Over the winter break, we lost our normal routine. Reliable and predictable schedules gave way to a treadmill of unstructured busyness. My family is made up of the sort of people who do better with a plan. While we had plenty of plans over the break, our time was all over the place.
Some days were packed full and busy from the moment our eyes opened to the minute we finally laid our heads on our pillows...late. Some days were aimless and lazy. The busy time made my husband and I treasure the down, no-plan time. Meanwhile, our kids were slowly going crazy. Predictably, their behavior devolved. They fought getting ready to leave but cried when we had nowhere to go. They argued against bed time but could barely keep their eyes open some afternoons.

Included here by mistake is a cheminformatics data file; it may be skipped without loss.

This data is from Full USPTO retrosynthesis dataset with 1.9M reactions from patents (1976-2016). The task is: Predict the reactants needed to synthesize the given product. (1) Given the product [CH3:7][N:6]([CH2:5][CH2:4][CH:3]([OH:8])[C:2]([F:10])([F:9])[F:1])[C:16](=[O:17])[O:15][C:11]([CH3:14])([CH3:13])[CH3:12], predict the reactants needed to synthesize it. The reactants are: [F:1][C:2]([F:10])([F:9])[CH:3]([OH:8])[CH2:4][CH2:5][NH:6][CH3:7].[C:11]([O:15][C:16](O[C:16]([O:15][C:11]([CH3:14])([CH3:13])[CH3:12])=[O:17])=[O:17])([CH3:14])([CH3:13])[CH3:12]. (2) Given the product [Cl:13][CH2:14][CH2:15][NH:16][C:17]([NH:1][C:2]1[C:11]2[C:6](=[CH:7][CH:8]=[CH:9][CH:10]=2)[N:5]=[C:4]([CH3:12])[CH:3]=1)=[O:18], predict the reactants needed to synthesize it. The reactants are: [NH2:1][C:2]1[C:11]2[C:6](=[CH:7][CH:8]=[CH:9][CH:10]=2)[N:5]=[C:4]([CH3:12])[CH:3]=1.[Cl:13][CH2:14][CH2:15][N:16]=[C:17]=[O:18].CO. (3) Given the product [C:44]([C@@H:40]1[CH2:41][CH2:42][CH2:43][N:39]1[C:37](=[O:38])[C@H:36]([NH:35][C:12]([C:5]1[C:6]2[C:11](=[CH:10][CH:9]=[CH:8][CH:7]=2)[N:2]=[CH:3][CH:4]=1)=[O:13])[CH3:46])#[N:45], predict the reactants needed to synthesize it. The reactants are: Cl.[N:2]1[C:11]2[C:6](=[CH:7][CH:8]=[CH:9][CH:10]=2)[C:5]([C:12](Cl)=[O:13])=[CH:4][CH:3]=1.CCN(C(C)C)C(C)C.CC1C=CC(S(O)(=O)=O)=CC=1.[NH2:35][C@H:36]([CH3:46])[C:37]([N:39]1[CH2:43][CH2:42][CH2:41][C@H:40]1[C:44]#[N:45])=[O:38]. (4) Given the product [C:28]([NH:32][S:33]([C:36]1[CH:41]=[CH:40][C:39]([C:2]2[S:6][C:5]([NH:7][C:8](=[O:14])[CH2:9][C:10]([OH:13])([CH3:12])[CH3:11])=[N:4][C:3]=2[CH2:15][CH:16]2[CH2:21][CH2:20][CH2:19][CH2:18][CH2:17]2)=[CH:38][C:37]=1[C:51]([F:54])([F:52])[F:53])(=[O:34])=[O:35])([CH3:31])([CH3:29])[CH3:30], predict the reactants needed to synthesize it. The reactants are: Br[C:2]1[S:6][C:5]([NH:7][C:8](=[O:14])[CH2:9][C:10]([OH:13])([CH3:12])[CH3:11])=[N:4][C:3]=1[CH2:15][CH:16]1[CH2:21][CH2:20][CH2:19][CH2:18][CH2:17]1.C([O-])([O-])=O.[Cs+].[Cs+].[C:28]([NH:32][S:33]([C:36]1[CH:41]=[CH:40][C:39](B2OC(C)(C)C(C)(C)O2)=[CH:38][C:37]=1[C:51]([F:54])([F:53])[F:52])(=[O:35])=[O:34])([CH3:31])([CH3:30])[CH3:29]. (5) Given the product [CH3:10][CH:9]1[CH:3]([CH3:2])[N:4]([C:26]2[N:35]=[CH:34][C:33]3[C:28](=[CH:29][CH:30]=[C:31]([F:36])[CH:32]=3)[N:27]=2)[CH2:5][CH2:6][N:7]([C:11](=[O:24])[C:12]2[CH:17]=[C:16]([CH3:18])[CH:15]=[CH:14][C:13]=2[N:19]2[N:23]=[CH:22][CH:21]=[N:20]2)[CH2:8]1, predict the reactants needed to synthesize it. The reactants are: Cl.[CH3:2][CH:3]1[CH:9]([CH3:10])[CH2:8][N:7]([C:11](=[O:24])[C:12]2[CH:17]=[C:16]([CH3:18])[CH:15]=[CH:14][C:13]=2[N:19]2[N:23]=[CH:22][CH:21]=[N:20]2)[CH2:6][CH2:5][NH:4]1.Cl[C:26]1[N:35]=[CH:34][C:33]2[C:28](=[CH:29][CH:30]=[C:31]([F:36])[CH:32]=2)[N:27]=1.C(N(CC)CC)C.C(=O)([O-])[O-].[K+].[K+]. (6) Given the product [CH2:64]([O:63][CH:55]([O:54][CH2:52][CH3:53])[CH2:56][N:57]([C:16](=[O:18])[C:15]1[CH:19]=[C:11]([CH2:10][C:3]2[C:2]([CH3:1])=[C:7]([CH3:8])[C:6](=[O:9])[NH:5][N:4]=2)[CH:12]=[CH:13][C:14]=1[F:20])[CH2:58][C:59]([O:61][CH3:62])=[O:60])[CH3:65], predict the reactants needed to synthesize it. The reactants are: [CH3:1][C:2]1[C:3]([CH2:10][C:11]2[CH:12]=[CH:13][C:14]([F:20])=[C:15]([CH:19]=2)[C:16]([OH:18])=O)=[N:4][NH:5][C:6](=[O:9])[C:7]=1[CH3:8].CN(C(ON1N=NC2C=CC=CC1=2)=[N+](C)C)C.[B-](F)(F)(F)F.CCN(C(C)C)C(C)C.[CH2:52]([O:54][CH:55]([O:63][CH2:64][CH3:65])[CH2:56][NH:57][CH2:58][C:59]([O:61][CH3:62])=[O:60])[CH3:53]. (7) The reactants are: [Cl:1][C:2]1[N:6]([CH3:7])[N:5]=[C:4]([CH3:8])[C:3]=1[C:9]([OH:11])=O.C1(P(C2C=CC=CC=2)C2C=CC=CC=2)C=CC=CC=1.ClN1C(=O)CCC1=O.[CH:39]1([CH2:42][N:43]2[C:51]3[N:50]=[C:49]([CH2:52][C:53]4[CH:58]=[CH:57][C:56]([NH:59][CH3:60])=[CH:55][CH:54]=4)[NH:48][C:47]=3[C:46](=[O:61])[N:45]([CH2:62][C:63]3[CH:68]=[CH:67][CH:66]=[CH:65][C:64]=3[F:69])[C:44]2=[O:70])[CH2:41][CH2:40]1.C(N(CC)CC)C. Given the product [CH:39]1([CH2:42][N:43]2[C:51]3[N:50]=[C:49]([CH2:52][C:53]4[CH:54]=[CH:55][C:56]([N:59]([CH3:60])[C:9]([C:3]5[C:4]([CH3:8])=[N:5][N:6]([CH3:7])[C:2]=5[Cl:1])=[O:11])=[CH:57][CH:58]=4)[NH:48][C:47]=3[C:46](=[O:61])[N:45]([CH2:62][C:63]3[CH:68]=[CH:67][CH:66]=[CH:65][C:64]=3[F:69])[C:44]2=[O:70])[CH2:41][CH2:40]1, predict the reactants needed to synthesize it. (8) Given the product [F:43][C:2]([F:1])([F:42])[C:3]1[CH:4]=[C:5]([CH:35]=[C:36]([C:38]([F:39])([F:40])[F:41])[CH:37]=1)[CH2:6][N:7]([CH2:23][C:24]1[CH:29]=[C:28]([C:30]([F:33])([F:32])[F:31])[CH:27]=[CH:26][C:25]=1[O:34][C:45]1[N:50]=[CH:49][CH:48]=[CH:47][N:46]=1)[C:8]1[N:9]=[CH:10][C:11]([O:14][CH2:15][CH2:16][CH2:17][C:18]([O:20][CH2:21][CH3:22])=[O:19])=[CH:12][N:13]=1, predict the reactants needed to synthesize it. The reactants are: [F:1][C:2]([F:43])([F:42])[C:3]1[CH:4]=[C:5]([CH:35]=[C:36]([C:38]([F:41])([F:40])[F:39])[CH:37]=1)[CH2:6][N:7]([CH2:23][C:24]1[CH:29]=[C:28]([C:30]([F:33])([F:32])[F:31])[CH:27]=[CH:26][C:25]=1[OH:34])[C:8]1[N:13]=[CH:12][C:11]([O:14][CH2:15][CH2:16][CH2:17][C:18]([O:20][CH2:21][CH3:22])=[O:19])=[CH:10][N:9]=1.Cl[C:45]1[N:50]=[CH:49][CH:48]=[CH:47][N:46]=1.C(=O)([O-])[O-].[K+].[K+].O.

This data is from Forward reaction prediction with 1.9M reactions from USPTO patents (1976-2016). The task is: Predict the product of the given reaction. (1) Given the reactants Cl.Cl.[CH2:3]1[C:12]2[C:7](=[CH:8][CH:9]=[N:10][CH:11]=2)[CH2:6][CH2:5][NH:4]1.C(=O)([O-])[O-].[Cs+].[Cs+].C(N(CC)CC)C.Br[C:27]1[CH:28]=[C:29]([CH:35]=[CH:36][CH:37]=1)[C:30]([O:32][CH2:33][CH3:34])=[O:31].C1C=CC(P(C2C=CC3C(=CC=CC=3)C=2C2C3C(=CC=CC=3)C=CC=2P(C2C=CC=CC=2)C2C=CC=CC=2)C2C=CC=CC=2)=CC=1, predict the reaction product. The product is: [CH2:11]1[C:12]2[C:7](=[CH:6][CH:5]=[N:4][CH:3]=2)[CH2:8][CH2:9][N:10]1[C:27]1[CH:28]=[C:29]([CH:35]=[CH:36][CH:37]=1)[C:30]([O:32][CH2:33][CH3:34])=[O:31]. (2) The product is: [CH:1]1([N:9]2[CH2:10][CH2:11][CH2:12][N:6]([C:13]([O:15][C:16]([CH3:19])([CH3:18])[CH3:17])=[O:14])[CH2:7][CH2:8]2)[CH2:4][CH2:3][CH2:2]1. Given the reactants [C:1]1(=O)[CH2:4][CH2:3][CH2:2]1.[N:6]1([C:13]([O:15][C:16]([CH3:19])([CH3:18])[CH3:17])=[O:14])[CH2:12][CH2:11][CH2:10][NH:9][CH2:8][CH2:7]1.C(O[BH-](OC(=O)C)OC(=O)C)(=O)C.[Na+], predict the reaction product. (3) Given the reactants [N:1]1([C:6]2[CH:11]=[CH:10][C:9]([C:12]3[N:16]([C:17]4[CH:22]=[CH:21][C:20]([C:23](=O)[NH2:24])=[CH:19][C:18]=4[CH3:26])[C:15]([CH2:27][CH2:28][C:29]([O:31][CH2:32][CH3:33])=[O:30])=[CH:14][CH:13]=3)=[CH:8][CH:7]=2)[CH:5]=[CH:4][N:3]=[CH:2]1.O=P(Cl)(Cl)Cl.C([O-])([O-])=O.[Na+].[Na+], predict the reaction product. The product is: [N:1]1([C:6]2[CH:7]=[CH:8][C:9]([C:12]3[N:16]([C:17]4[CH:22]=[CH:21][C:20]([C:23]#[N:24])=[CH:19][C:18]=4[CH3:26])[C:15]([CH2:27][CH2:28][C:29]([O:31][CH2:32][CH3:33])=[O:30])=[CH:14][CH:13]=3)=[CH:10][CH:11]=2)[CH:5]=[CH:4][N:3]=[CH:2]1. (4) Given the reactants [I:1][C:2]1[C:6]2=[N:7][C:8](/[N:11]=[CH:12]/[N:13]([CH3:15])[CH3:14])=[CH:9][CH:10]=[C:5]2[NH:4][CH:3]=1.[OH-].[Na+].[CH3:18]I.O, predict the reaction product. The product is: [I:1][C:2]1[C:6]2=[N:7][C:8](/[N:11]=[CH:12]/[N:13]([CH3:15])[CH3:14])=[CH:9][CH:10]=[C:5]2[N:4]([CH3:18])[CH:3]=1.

"I can't wait to get back into our school routine," I complained to my sister and friends, most of whom agreed with me. One did not. "I love having my kids home," she said. She's the same mom who says she can't wait for summer to have her kids home, with that dratted school year routine over. I figure either her family thrives in chaos, or she's one of those talented individuals who is able to overlay and implement a consistent routine into an otherwise unstructured day.
Routines are essential to family life. Routines let children know what is coming and when. It helps prevent them from being confused, feeling anxious about the day, and offers stability and reliability. For parents, it helps a day that's usually busy run smoothly. If the entire family is working towards the same goal using expected routes, then what needs to be done can generally be accomplished well.